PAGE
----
Christmastime has something that enlarges the heart of everyone–even, I suspect, the grinchiest of atheists. Whether it is lightly falling snow, or visiting family and friends, or Christmas caroling, or an audience surging to its feet at the crescendos of Handel’s Hallelujah chorus, there is something about this time of year that seems to put people in better spirits. No matter how far militant secularism has spread, the Christmas story has incredible cultural power.
I find that the Christmas story has much to remind those of us in the pro-life movement, things that might be easier to forget throughout the year. Everything we fight is in direct conflict with the beauty and the message of that story. And when we look closely, we realize that the Enemy has not changed so much since Herod sent his soldiers into Bethlehem to slaughter all children under the age of three, chopping and stabbing and desperately trying to extinguish the Promise with the blood of the innocents. Two thousand years later, the war on innocence and promise still rages—and the Enemy still lets his mask slip every now and again.
The “war on Christmas” isn’t just about atheists whining about nativity scenes. It manifests itself everywhere in our culture’s rebellion against self-sacrifice, truth, and beauty.
I’ve found it interesting to note, for example, that abortion supporters pouring out to protest the pro-life message often quote the Lord Jesus—even if they do it by accident. “My body!” they scrawl crudely onto cardboard signs, and shriek at those who oppose the shedding of the blood of pre-born boys and girls.
Jesus said the same thing: “This is my body”—but followed that with one of the most beautiful phrases ever spoken—“which is broken for you.” The declaration of abortion supporters is one of war: My body, and I will kill anyone who I perceive as infringing on me. The words of the Lord Jesus meant something entirely different—He offered His body on the cross for His Church, the ultimate redeeming sacrifice. Abortion is, at the end of the day, the precise opposite of the Gospel, in brutal and bloody contrast to the Christmas story.
So it is with the various crude manifestations of the hook-up culture. True self-sacrificing love between those committed to love each other for better or for worse is often traded for the masturbatory facsimile of booze-fueled encounters in which the biggest “party foul” is to pretend you care too much. Marriage, intended to be a symbol of the relationship between the Lord Jesus and His Church, is precisely the opposite—sacrificing your own good for the other is at its essence. The physical heresies of today’s sexual culture are yet another example of our rejection of beauty and our culture’s sad conflation of happiness and pleasure. In our abandoning and destroying of marriage, we again illustrate our hostility to the Gospel message.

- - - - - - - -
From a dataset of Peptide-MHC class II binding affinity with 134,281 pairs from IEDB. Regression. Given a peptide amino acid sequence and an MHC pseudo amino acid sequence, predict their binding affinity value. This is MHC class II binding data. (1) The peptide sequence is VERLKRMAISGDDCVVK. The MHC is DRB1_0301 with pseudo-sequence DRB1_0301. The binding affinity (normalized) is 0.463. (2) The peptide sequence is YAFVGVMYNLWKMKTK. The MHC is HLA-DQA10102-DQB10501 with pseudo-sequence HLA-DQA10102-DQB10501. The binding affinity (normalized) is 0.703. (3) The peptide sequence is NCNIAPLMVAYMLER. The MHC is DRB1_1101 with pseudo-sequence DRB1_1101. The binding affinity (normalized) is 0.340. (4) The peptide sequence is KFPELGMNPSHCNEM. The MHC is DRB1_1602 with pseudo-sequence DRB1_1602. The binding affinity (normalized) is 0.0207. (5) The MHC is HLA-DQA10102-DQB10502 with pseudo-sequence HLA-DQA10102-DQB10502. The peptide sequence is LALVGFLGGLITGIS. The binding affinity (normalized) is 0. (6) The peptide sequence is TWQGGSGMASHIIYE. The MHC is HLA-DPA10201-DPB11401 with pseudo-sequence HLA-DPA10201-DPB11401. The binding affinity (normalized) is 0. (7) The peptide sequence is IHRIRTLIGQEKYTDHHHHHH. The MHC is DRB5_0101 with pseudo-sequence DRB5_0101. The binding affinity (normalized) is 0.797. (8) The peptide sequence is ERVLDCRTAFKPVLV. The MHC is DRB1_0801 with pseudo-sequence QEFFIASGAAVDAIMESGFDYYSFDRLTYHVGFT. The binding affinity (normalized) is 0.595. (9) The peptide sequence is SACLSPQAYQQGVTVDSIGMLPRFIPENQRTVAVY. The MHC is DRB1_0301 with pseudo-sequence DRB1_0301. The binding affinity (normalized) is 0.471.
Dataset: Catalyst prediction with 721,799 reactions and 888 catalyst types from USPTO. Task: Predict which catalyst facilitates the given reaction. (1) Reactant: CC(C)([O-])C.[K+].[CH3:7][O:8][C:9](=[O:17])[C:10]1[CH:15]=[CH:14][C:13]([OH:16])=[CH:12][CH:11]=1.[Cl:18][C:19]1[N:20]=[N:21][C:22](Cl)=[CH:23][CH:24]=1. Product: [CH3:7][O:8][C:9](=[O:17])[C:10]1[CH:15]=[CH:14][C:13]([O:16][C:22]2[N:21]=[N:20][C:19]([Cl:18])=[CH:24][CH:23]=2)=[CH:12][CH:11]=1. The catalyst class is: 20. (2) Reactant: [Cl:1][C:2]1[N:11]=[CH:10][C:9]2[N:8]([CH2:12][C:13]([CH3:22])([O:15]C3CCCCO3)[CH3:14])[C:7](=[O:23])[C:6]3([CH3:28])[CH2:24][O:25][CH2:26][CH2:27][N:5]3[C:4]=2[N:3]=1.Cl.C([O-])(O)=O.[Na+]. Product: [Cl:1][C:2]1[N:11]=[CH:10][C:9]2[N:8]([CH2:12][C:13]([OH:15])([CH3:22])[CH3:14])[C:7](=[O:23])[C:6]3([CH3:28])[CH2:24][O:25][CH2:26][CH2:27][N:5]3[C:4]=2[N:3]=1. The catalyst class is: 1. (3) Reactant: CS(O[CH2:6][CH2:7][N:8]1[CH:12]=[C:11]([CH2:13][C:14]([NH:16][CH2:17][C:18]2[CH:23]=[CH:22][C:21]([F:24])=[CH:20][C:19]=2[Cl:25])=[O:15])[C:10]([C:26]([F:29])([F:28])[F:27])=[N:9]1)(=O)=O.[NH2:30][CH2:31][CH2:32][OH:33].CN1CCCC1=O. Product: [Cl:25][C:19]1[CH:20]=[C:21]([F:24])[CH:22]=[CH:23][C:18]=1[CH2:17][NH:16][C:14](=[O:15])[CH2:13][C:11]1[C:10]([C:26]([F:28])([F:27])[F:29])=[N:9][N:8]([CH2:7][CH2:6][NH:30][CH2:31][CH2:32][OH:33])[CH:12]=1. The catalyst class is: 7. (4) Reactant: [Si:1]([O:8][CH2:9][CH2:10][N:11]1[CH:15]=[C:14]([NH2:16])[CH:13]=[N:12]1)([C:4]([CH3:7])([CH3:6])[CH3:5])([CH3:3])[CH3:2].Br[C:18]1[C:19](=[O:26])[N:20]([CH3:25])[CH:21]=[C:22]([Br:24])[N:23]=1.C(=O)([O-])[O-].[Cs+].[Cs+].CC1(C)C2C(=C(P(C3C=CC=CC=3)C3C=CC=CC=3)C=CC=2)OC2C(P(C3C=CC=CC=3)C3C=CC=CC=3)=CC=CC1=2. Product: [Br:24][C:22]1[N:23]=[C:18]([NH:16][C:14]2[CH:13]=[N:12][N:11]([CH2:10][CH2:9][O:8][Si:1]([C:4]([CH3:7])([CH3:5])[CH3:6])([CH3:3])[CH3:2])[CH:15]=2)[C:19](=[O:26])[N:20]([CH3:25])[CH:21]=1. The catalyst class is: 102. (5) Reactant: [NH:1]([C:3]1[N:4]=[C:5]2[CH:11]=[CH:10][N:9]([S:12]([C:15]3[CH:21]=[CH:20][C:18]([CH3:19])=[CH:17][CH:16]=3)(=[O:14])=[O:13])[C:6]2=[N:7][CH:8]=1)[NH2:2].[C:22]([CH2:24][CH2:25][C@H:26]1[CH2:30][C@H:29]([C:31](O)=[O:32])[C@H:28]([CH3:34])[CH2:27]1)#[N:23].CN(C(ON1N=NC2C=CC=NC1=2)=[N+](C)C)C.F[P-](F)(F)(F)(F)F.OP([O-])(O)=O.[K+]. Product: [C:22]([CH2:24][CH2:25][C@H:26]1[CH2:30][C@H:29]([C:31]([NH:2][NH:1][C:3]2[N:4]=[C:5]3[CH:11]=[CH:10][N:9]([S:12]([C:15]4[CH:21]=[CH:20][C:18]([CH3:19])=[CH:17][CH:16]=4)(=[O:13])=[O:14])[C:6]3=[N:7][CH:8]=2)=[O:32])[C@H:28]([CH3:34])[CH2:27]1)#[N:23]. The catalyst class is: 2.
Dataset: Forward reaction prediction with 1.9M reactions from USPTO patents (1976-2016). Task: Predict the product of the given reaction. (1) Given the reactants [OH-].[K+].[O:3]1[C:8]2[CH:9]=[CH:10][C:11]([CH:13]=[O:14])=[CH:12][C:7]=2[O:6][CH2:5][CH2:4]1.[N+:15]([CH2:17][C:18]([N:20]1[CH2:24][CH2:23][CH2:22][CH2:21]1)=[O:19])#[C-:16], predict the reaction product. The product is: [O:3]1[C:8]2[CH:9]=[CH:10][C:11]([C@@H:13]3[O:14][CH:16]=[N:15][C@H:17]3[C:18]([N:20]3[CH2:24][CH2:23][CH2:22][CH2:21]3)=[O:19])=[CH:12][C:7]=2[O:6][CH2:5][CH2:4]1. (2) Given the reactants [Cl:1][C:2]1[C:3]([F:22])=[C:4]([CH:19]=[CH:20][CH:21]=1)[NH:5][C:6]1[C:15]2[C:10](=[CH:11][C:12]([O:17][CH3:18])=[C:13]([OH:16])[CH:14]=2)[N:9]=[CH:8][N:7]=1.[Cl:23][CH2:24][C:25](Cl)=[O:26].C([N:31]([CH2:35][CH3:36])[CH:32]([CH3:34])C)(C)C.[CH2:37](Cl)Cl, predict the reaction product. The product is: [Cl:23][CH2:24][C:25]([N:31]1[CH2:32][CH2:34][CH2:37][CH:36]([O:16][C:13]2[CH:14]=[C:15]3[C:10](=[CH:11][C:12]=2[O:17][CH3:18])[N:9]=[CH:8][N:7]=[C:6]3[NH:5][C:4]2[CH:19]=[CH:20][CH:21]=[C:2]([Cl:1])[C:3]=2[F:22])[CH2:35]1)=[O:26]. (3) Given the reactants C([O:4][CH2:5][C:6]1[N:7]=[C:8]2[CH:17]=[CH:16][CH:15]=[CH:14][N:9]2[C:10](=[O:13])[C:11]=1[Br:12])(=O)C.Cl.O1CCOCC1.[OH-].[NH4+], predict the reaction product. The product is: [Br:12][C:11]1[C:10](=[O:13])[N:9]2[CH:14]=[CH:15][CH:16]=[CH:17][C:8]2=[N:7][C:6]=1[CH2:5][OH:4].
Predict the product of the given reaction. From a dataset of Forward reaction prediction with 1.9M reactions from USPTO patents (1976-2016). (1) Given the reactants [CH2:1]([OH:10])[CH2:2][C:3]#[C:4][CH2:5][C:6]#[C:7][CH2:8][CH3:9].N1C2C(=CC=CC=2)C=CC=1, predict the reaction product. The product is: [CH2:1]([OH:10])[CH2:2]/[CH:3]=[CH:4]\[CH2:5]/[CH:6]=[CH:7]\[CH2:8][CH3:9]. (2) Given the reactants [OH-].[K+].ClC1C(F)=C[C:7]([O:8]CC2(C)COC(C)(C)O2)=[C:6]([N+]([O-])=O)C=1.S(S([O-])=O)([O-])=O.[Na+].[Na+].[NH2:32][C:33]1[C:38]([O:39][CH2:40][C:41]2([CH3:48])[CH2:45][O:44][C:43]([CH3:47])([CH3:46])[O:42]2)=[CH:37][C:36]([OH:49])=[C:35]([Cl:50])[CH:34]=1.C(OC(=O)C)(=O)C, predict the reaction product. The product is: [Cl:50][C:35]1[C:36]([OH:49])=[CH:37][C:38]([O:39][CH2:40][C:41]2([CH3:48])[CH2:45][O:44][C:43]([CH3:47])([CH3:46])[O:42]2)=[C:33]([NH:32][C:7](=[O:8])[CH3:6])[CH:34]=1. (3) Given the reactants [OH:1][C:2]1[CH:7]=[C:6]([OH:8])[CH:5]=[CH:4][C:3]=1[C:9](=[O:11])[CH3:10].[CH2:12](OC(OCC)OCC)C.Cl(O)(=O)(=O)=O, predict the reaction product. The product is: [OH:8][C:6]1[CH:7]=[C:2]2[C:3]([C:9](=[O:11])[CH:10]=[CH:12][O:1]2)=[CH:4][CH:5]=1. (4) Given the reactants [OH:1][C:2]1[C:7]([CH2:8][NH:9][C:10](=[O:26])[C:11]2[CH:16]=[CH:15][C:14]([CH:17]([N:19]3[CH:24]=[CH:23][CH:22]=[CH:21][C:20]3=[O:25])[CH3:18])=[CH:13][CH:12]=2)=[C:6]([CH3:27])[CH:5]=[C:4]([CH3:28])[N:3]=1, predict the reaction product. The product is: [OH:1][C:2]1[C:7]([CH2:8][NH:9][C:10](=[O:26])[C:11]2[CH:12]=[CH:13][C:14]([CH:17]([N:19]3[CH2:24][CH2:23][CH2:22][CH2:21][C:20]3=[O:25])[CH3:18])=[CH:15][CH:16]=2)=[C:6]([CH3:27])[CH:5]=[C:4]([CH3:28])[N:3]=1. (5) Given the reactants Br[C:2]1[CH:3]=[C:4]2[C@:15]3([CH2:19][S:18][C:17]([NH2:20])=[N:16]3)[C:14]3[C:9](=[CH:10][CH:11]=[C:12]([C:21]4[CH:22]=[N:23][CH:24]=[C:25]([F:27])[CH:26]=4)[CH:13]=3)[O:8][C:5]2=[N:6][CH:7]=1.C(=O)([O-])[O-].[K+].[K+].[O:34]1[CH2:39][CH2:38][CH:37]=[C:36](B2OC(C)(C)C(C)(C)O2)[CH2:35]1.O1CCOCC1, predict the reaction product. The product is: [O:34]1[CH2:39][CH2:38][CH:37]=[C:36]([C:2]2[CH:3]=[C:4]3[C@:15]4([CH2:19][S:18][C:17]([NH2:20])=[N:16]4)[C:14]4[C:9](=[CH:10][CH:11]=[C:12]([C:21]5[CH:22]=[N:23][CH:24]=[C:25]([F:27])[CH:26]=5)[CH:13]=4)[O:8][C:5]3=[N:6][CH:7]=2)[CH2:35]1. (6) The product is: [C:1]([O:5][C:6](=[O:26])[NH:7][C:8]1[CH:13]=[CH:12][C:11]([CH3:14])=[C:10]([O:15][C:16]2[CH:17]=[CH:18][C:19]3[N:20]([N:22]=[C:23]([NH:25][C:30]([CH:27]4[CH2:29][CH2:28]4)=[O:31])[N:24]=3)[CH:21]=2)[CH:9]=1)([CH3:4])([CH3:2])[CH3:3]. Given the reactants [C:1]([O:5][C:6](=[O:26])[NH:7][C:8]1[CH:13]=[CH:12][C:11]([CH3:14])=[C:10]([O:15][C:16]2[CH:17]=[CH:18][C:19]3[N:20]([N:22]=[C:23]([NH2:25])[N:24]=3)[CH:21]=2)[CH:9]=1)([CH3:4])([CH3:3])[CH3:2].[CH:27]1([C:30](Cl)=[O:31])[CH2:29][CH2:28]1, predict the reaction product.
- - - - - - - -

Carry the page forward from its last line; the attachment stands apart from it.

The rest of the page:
If marriage was created as a beautiful and self-sacrificing institution, then perhaps no trend defies and destroys that to the extent that the pornography industry has. Pornography is in many ways the perfect example of something demonic. Consider this: Instead of the husband sacrificing himself for the wife, a reflection of the Gospel story, we have millions of men across North America actively arousing themselves with scenes of physical destruction that reduce many of the women and girls on the screen to human rubble. Sacrificing the bodies of others for our own pleasure, we display our utter contempt for the Gospel message.
The “war on Christmas” isn’t just about atheists whining about nativity scenes. It manifests itself everywhere in our culture’s rebellion against self-sacrifice, truth, and beauty. The various machinations of the Enemy have set the sons of Adam and the daughters of Eve at war with one another, with horrifying results. Our cultural battlefields are littered with the corpses of children created in the image of God, but butchered with Herodian zeal.
But the Christmas story reminds us that in the midst of all of this, a daughter of Eve gave birth to the Son of God Himself, Who came to earth to save sinful human beings. That story is full of hope and redemption and promise. And on Christmas day, we go to church to hear that story once again.
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